Legal Snack: Screenshot It So I Know It’s Real

Family Matters Law Group is proud to present Legal Snacks, short videos that explain key concepts in family law. By watching these videos, you can educate yourself about your case, get some questions answered, and be prepared to have a more productive office visit.

In this month’s Legal Snack, we hear a case study about the need for documented electronic evidence and learn more about how to effectively document your case.

Here is Mrs. Edidiong Aaron, founder, and owner of Family Matters Law Group, to tell us more:

Key Questions From This Legal Snack

Mrs. Aaron addresses two key questions in this Legal Snack. They are:

  • Why is documentation so important in a family law case?
  • What kinds of documentation are considered acceptable in court?

Documentation Is Essential

In the case study that Mrs. Aaron presented in the video, a woman was making allegations that she knew were untrue in order to get back at her ex for seeing someone else. Unfortunately, there are times when people resort to unsavory means as a way of getting someone back.

If the man, in this case, were not able to successfully document that the woman’s claims were false, he could be held in arrears on his child support, which would have meant possible jail time. The consequences were extremely serious and his only hope of fending off this attack from his ex was to have solid documentation to prove her claims false.

When money and custody rights are on the line, it’s unfortunate that some parties in a court case will try to hide assets, refuse visitation, or create falsehoods to paint the other party in a bad light. It’s vital that you document everything so that it’s not just your word against someone else’s. The documentation needs to have your back because that is what will count in court.

Types Of Documentation the Court Will Accept

In addition to standard paperwork, the Court also accepts many other forms of documentation. In the case study presented in this Legal Snack, text messages became the central proof. It is vital that if you screenshot text messages, they are shown with a date and time stamp to verify the veracity of the screenshot itself.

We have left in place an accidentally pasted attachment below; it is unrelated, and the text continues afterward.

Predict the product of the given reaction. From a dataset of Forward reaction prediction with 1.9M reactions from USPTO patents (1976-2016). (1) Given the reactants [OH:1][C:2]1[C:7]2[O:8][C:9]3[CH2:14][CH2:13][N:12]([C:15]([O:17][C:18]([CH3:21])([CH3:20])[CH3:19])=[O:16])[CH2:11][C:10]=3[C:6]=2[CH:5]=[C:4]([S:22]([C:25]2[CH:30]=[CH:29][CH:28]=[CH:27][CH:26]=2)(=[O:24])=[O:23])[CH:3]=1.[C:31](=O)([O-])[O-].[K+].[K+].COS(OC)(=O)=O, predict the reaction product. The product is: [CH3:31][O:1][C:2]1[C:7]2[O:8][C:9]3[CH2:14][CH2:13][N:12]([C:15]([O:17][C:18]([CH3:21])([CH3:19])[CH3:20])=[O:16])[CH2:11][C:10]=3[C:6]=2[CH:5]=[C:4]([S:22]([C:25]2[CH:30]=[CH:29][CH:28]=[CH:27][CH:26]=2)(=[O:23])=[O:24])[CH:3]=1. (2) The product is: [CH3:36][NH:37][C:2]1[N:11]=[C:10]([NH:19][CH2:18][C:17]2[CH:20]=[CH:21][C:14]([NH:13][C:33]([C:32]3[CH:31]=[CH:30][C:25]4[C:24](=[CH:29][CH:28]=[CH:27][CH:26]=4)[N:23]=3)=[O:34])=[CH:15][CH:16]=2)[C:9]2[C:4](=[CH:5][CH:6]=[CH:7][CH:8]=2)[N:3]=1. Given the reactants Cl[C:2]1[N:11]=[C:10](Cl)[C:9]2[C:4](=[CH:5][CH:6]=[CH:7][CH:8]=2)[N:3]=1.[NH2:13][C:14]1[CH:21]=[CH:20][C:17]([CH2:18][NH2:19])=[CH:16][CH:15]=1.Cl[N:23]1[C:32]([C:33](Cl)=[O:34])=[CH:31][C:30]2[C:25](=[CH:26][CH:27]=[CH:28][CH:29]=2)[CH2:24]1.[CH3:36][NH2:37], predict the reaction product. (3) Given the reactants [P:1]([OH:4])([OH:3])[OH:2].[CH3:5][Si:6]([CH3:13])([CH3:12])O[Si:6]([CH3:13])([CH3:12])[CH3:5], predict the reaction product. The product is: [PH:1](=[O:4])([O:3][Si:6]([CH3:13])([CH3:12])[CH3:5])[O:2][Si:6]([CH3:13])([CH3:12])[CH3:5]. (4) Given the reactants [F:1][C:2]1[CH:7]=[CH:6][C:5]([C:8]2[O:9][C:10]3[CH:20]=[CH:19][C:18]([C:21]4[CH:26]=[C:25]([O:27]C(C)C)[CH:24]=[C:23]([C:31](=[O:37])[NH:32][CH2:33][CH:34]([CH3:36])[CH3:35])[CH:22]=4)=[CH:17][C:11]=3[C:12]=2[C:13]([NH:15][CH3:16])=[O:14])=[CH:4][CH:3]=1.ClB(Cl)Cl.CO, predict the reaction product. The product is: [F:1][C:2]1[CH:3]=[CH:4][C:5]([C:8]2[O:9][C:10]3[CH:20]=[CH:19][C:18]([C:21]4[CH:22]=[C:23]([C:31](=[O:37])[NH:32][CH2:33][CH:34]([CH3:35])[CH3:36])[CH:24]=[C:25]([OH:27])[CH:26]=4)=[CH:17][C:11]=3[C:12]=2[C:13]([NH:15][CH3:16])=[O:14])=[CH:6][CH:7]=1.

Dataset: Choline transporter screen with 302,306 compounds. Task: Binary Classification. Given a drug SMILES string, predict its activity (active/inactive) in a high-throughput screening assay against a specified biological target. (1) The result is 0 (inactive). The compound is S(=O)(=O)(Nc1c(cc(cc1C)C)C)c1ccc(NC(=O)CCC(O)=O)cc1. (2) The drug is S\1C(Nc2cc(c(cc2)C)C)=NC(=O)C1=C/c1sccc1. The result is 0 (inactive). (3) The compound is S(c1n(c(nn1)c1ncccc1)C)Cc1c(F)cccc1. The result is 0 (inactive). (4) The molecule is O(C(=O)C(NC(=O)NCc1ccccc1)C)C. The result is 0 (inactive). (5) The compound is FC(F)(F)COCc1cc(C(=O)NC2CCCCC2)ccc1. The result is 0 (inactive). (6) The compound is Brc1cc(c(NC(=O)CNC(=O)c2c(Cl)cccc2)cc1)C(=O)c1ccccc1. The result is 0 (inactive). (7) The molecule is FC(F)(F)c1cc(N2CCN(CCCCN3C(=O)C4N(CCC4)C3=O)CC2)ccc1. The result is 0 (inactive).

You may also present emails to the court making sure that they also are date and time-stamped. Scanned receipts of purchases made are acceptable documentation. Photographic evidence is also considered permissible in court.

One overlooked source of documentation is audio recordings. Many people believe that it is against the law to record someone without their permission. In Georgia, there is no prohibition against recording a conversation and it can be a very useful tool in a family law courtroom. Make sure to ask your attorney for more information.

Making sure to document everything you do and say in a divorce or custody case can make the difference between keeping your assets and your children and losing everything. In this case study, it also would have been the difference between jail time and freedom.

If you reside in Henry, Clayton, or Fayette counties, or are currently in a divorce in the metro Atlanta area, contact Family Matters Law Group for assistance. We can discuss strategies to fight for your children, your assets, and your money. Setting up a consultation is easy -- simply call or use our online contact form. We look forward to hearing your story.


Phone: 678-545-2118

Monday - Thursday: 9:00am - 5:00pm
Friday: 9:00am - 1:00pm
Saturday - Sunday: Closed
Stay up-to-date on our latest news

This website is a public resource of general information concerning our law firm and not intended to be a source of legal advice. Family Matters Law Group, P.C. intends to provide up-to-date, current, and correct information, however it does not guarantee, promise or assert that the information is as such. The information is not intended to create, and receipt of it does not constitute, an attorney-client relationship. Internet subscribers and online readers should not act upon this information without seeking professional counsel. You should consult an attorney for individual advice regarding your own situation. Links on this website are not intended to be referrals or endorsements of the linked entities. Family Matters Law Group, P.C. expressly disclaims all liability in respect to actions taken or not taken based on any or all of the contents of this site. The reproduction or retransmission of the contents of this Web site is prohibited without the prior written consent of Family Matters Law Group, P.C.
© 2022 Family Matters Law Group, P.C.. All Rights Reserved.
linkedin facebook pinterest youtube rss twitter instagram facebook-blank rss-blank linkedin-blank pinterest youtube twitter instagram